To simplify, lets group marketing initiatives into two buckets: Inbound and Outbound.
Outbound marketing (or traditional marketing) focuses on the an entity finding customers. Tactics within this strategy will very often include cold-calling, print advertising, T.V. advertising, trade shows, and mass direct mail. These channels can be very expensive and have very low conversion rates.
Technology has made it increasingly easier for consumers to block outbound marketing techniques.
Take television for example. In the early days of television there were 3 network channels and the world simply sat through the interuption of a commercial. Over time, the remote control, cable television, and digital video recorders (DVR) all made it possible to avoud commercials… just change the channel or press fast forward. The same principle can be applied to cold calling (caller ID) or print advertising (digital readers / RSS).
Inbound marketing (often called interactive marketing) flips the outbound concept and focuses on customers finding an entity. Consumers are in the middle of a purchasing behavior revolution where the first action taken by a prospective buyer can typically be “jumping online” or “google-ing it” to conduct their own independent research.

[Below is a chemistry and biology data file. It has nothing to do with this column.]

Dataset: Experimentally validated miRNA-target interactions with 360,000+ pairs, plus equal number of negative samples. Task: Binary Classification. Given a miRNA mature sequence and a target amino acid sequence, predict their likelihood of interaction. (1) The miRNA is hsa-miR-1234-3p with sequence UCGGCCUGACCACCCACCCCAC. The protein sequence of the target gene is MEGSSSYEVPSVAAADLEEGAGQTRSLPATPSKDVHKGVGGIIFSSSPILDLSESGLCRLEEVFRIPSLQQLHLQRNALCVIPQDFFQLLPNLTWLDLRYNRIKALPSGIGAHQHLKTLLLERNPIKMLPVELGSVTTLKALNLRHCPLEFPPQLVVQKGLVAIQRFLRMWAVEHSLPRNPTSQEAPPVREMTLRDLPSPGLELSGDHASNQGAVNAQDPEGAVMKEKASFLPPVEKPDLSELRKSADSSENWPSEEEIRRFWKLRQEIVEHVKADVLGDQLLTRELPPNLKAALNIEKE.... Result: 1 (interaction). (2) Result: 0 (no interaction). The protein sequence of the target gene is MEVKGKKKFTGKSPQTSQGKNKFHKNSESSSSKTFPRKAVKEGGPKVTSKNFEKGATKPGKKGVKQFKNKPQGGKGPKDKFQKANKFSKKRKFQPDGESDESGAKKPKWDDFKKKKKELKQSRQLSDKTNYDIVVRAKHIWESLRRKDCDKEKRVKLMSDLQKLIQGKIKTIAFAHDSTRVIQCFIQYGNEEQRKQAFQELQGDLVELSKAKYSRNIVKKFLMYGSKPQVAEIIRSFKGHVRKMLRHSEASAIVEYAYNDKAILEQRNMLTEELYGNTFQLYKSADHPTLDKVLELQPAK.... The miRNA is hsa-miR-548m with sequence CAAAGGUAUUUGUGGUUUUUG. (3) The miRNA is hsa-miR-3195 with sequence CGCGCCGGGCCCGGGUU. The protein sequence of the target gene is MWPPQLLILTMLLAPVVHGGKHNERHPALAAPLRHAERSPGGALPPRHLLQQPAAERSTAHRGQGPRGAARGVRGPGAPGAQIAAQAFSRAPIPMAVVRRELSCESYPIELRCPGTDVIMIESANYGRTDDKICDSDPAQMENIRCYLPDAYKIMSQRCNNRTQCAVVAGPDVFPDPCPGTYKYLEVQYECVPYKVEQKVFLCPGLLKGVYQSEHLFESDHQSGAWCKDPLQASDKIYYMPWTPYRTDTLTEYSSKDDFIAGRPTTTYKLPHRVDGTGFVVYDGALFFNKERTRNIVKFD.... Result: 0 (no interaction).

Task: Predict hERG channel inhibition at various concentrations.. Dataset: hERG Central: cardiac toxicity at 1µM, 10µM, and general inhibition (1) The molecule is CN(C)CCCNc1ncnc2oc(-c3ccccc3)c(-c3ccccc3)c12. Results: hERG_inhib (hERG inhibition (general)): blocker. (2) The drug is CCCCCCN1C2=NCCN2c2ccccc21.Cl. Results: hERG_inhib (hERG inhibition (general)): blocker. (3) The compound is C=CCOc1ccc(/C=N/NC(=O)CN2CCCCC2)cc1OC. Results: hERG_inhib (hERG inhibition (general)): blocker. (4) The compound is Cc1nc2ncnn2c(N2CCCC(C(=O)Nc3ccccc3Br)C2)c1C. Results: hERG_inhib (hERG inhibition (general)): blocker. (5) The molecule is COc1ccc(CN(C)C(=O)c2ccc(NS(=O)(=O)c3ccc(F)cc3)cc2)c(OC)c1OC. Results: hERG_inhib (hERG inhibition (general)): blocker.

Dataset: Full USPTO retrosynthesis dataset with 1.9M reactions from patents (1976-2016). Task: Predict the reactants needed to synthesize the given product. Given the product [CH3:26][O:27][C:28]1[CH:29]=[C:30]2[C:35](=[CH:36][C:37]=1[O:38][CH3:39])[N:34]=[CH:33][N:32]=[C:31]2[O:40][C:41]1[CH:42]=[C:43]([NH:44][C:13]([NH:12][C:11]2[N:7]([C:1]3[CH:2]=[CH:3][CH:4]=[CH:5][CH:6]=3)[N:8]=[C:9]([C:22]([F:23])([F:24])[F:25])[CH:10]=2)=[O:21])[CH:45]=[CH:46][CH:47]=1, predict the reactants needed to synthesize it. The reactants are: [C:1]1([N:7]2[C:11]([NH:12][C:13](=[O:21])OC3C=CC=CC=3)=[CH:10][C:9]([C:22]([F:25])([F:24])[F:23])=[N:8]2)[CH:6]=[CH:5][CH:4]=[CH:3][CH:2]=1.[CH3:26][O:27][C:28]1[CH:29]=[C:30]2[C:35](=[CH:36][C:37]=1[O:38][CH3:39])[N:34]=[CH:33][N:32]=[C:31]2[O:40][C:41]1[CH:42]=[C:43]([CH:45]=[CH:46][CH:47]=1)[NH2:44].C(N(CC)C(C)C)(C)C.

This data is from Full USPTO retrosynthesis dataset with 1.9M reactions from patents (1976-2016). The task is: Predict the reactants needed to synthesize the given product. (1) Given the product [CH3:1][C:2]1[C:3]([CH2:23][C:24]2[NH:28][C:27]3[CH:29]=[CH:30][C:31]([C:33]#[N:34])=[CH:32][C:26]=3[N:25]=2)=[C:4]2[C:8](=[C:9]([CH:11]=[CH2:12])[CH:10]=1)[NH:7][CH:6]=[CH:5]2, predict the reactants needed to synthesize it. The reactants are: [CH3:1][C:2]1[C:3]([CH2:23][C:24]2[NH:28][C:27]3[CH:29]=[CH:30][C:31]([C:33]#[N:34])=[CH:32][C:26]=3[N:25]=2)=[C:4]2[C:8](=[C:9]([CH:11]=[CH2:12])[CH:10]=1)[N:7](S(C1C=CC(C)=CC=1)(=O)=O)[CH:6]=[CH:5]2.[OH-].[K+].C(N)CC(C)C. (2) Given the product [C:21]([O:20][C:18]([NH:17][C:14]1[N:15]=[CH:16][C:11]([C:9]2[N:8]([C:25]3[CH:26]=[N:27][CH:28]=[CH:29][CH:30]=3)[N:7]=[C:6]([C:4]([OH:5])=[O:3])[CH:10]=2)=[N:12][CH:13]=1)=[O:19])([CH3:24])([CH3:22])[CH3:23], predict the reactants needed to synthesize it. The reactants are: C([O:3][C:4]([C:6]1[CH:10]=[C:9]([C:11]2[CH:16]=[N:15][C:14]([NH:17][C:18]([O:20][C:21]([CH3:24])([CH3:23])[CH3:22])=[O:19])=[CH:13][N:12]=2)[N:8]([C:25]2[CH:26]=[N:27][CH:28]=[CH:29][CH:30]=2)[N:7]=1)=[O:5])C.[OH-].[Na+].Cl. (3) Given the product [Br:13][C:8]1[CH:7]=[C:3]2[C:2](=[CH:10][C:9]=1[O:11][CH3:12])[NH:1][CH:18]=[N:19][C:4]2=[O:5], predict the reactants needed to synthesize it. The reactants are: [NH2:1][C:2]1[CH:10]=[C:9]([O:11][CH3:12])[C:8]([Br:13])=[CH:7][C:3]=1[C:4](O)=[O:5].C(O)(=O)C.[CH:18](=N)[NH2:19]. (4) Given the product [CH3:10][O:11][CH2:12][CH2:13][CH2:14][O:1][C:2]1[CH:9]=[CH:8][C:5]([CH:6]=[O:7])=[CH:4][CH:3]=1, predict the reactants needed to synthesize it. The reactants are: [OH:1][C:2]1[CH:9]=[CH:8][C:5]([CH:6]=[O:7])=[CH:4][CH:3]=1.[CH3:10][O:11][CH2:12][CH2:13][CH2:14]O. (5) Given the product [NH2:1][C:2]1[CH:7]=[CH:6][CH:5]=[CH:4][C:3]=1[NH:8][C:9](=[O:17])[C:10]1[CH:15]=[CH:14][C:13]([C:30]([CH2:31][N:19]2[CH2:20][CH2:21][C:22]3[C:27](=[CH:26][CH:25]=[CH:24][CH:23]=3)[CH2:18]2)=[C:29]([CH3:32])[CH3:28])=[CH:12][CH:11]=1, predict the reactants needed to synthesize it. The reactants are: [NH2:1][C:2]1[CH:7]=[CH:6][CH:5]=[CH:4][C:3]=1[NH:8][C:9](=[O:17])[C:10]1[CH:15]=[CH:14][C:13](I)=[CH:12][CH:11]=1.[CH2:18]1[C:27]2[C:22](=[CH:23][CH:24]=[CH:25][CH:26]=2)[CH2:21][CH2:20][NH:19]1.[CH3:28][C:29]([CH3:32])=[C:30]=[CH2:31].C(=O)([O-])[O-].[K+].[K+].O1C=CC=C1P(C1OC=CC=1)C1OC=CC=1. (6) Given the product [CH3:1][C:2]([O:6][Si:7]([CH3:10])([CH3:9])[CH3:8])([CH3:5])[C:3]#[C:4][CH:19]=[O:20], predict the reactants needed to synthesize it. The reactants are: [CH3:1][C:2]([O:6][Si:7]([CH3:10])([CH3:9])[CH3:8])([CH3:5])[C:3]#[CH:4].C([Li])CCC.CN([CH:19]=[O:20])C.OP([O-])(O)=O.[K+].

|TV & Radio||YouTube Video|
|Cold Calls||Search Engines & Social Media|
|Email List Rental||CRM & Opt-in|
|Direct Mail||eNewsletter Subscriptions|
The driving platform for this change is the increased user adoption of the internet and search engines. The usage demographic is becoming increasingly wider as the user experience is made simpler. My toddler understands how to flip through photos on an iPhone and my elderly neighbor does her holiday shopping on Amazon.com.
Instead of pounding people with television commercials, companies create videos for online consumption that potential customers want to see. Instead of buying display ads in print publications, organizations create their own blog that people subscribe to and look forward to reading. Instead of cold calling, they create useful content and tools so that people call them looking for more information.
Depending on the product, service, and audience, a proper strategy includes a weighted ratio of outbound and inbound marketing. Aa consumer product goods company selling soda to the masses may have a 80% outbound to 20% inbound ratio. In contrast, a professional services organization providing services to a niche market may have a 20% outbound to 80% inbound ratio.